Yser sector and near l'nsschcndaeie.
The town of Dixmude was subjected to
a violent mine fire. North of Poelcapelle British reeonnoitering detachments wero repulsed.
"Front of the Gorman crown prince:
In the Allotto region French prisoners
wcro brought In from successful engagements.
"Jn front, of Duke Albrecht-Sundguu
district, upper Alsace: The artillery
activity, which has been lively for
some days past, increased to the greatest, violence on both sides of Iho
Rhine-Rhone canal. In the afternoon
French storming forces pressed fur-
ward north and south of the canul.
West of Heidwciler projecting trench
sections remained in his bunds. In
the evoning renewed French attacks
here broko down with licavy losses.
'Since Nov. 3, tho enemy bus lost in
ucrial battle and by our nntl-uireruft
fire 34 airplanes."
VOTE ON PROHIBITION
STILL DOUBTFUL IN  OHIO
(liy Daily News Loasod Wiro.)
CINCINNATI,   0„   Nov.   8.—At   tho
end of tho second day of the prohibition election In Ohio by the result of
which either its citizens will be stil
Jeet to a wet or dry state, was si ill I
doubt, but witli complete returns froi
SS counties, C7 of which hud turned i
official reports, the wet were leadtn
by a majority of 3013 on the face (
the  returns.
These figures, however, included
gain of 1831! wet votes in Humiltt
county, officially allowed by the boat
of elections in that county, which lit.
not been reported to the secretaries t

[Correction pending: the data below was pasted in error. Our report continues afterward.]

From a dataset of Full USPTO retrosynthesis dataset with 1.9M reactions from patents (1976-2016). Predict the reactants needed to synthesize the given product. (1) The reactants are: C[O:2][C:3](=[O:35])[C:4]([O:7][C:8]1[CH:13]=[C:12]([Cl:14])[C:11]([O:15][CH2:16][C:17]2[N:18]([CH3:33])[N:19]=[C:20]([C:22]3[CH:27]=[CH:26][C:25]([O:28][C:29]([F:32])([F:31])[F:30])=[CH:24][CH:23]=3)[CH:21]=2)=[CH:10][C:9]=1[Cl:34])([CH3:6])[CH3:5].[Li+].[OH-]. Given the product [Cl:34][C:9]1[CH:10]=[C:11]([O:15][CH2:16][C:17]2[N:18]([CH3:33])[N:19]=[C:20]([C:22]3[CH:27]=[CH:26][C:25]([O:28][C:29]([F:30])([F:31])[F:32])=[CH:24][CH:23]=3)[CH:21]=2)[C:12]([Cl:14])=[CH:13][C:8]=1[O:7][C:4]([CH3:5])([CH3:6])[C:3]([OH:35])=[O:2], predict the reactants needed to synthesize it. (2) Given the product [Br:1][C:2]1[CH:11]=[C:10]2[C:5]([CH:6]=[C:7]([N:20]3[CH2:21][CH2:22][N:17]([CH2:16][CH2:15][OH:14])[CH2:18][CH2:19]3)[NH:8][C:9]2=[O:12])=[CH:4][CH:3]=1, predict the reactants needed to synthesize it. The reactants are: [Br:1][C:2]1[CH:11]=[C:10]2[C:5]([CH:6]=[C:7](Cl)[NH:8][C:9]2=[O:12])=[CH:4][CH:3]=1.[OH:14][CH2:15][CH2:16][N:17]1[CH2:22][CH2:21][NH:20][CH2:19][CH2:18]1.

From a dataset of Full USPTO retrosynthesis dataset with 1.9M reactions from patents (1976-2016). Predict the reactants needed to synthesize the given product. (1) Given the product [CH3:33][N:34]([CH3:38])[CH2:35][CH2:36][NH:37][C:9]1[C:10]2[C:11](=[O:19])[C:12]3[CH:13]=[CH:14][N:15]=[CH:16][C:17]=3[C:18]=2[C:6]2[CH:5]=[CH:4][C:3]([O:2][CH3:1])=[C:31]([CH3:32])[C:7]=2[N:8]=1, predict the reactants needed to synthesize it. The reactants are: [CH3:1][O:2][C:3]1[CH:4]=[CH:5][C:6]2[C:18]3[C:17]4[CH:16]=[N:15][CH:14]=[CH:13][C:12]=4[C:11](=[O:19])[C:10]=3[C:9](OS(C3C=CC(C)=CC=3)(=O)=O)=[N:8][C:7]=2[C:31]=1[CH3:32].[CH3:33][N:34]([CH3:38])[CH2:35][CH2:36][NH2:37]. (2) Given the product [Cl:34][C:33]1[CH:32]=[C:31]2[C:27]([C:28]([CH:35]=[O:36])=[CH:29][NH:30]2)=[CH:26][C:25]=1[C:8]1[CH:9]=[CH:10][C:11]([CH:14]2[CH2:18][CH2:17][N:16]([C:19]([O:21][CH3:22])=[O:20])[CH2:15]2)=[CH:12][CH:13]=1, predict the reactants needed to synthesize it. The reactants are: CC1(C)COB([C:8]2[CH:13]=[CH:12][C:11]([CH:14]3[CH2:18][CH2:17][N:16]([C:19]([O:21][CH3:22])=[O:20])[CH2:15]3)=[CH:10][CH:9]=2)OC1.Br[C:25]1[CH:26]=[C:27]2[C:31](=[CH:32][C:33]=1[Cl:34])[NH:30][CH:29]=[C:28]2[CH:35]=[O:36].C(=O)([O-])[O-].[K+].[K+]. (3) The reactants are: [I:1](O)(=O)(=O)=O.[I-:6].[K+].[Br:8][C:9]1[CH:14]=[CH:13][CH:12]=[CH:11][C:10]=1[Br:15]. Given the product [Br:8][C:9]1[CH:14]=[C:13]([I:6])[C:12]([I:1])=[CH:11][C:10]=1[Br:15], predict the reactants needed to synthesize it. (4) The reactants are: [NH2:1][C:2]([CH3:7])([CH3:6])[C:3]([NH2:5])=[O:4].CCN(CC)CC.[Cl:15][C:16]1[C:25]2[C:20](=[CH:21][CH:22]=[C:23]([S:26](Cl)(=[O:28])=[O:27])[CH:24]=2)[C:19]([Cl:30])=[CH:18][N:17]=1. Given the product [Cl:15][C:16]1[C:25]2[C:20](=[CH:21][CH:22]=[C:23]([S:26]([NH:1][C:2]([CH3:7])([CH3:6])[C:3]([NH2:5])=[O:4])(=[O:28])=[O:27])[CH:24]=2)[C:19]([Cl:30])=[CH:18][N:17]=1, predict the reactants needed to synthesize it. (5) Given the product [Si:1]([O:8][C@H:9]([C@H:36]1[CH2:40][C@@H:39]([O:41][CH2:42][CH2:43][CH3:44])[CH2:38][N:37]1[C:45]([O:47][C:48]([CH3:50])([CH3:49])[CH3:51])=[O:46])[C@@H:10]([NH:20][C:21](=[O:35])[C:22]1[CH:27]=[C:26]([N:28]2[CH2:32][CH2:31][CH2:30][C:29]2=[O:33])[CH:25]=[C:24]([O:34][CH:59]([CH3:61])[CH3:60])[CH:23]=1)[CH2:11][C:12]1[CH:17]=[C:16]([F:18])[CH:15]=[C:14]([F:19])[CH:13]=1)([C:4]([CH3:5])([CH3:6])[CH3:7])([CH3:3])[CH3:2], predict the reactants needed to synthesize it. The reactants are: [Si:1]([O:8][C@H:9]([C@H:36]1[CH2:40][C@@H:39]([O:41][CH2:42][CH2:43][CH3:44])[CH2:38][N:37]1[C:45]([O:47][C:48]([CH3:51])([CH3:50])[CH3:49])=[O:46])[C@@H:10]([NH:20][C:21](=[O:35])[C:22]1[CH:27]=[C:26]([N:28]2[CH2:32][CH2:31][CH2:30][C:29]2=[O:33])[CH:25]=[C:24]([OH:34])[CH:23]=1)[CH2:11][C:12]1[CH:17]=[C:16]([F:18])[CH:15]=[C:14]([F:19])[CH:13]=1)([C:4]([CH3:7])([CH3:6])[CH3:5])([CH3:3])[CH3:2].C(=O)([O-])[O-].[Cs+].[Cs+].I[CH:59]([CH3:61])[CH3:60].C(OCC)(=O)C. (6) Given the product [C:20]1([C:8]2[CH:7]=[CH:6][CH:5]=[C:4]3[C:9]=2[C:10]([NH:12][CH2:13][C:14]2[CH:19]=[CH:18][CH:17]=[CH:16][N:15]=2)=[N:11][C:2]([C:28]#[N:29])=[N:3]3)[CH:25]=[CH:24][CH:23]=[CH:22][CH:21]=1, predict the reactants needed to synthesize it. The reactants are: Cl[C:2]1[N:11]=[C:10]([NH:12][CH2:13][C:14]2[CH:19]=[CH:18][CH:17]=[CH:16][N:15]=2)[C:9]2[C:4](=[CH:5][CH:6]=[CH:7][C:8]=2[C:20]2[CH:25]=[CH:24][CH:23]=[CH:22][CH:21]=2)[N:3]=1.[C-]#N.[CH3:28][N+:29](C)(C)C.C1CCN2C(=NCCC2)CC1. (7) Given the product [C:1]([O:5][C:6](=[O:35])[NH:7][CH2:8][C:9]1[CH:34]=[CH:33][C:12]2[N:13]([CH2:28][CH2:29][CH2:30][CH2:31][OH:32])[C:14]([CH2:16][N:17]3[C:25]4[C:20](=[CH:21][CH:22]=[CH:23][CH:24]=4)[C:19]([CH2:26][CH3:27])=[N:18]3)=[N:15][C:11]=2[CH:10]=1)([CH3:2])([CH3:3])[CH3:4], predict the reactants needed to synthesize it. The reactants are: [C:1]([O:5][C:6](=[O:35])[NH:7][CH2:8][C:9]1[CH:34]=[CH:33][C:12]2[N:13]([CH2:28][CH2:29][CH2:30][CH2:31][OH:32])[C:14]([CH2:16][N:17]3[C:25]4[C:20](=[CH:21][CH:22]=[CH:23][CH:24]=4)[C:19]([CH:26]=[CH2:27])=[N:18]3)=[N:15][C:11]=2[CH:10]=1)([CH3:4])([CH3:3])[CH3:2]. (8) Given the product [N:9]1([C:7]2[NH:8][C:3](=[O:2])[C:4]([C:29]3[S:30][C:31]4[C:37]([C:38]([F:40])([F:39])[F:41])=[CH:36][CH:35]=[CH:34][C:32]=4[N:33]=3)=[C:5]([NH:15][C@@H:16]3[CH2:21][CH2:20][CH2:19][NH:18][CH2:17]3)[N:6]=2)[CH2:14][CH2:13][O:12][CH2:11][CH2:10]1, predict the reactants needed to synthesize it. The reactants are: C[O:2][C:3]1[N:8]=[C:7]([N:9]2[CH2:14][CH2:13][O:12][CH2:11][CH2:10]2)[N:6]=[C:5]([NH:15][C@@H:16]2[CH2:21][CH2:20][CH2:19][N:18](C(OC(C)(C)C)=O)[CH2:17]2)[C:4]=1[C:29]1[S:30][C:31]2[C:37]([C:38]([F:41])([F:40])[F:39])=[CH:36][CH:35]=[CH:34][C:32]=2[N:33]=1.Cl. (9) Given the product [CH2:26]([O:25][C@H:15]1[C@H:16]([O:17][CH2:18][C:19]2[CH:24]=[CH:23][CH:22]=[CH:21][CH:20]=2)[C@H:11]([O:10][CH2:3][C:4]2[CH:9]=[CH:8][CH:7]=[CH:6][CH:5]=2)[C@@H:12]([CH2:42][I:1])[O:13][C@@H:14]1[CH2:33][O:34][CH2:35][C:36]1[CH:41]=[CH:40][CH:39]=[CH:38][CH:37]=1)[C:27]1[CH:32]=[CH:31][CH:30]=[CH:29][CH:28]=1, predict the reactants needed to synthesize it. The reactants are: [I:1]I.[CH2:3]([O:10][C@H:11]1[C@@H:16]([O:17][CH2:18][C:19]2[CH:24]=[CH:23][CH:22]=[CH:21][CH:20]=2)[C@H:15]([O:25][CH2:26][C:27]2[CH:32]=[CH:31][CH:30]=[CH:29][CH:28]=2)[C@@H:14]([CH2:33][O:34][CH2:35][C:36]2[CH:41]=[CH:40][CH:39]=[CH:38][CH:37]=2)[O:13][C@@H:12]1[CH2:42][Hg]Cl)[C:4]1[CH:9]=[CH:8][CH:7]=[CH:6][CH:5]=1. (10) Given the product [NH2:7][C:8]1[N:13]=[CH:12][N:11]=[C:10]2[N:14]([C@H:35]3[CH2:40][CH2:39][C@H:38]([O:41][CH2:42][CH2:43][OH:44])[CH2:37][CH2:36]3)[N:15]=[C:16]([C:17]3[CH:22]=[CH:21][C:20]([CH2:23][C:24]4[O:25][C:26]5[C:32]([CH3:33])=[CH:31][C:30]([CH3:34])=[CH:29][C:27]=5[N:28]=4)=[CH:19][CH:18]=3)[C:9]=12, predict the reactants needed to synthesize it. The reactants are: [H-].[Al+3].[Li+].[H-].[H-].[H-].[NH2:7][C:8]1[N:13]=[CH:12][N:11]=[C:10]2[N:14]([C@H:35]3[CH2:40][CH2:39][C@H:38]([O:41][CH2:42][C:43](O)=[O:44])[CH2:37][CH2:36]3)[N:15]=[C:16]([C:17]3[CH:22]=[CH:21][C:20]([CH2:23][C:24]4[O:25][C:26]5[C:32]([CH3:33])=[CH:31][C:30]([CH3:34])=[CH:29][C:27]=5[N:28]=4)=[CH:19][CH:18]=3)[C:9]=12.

day.
AWFUL ATTACKS Of
HEART TROU.BL
EASED  BY SECOND  DOSE OF
Milburn's Heart and Nerve Pil
One of the first danger signals at
nouncing something wrong with tl
heart is tho Irregular beat or vlole
throb. Often there Is only a flutte
ing sensation, or un "all-gone." sinkh
feeling, or, again you may experlent
a smothering sensation, gasp ft
breath and feci as though about
die
In such cases the action of Miburn
Heart und Nerve Pills in .piloting tl
heart, restoring ils normal beat at
Imparting tone to the norvc contros,
beyond question marvelous.
Mrs. Frank Arsenoau, Nowcastl
N.B., writes: "t hud awful attacks
heart trouble for the past five or s
years and as I had tiiod many Icini
of medicine without getting any bctti
I decided to glvo Mlburn's Heart, a
Norvo Pills a trial and to my.Burprl
I found easo from the second dose.l
continued taking them until I hud us
six boxes, and now I feel as well
can be.
"At present my sister is taking thi
for nervousness and finds great cot
fort by tholr use."
Milburn's Heart and Nerve Pills u
r.Oc a' box at all  dealers,  or mail
direct on receipt of price by Tho
Mllbnrn Co., Limited. Toronto, Ont.
-■
 FRIDAY, NOVEMBER 9, 1917
TH| DAILY NEWS
■    N«w York Curb. I
Bid • Anked
Canada Copper  ji .68 %   $1.75
Ray  Hercules     3.00        3.1814
Standard 37%      ,43%
Utica   .■ 12 .14
■ New York Exchange.
High    Low    Close
C P.'B 136'/.    131%    133%
Chlno    39        3554     37H
Inspiration    42%     38 38%